She begins the book leading up to a devastatingly unexpected breakup, which ultimately leads her to seek out a therapist when she hits the breaking point. The order of events are easy to follow, as she switched between the present and past narratives. Learning about her career path and the events that ultimately led her to become a therapist, is a journey of seeking and discovery we may all relate to. Her story on this is enlightening. Lori is a relatable author and readers will find at least one aspect to connect with in Maybe You Should Talk to Someone.
Book List – There is a variety of self-help books concerning mental health. Memoirs are my favorite genre, featuring real stories from real people who share their raw experiences with mental illness. The following books explore anxiety through memoirs.
In her memoir of goals, the author challenges herself to attack her fears face to face – an admirable task to take on, in a year. I was particularly interested in the chapter on using a Sensory Deprivation “Float” Tank – an adventurous activity, especially for the claustrophobic. Hameister’s writing can come across as crude, due to her bluntness of storytelling, but I enjoyed how she narrated her inner monologue with each new experience. The book concentrates on fear, which I feel is strongly related to anxiety and the fear that prevents us from venturing into new and terrifying futures and endeavors.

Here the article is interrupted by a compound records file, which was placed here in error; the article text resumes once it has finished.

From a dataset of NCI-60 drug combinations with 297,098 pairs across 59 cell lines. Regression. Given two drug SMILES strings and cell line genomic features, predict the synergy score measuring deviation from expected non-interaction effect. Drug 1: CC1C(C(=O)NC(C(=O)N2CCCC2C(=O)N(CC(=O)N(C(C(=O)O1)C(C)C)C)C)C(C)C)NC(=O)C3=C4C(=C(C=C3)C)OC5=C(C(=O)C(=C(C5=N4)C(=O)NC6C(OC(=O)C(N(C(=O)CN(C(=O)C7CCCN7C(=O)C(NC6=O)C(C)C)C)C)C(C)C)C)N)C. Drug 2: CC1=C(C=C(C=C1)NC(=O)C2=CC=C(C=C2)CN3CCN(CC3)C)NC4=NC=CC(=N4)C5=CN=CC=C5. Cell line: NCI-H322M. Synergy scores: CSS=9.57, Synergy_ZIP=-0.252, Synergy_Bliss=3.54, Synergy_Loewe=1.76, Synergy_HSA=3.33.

The author’s memoir details her childhood growing up with anxiety and worry. I enjoyed reading of Amanda’s experiences, but also found them stress-inducing. Plagued by daily panic that her mother will suddenly die, or forget her own daughter exists, Stern lives in constant fear that everyone she loves might suddenly leave her. As a child of divorce, she is also caught between two conflicting worlds: that of the bohemian, free-spirited life with her mother and the strict, cold sterile environment with her father. I appreciate her honest and detailed narration, growing up a child fearing that her whole world could fall apart in an instant.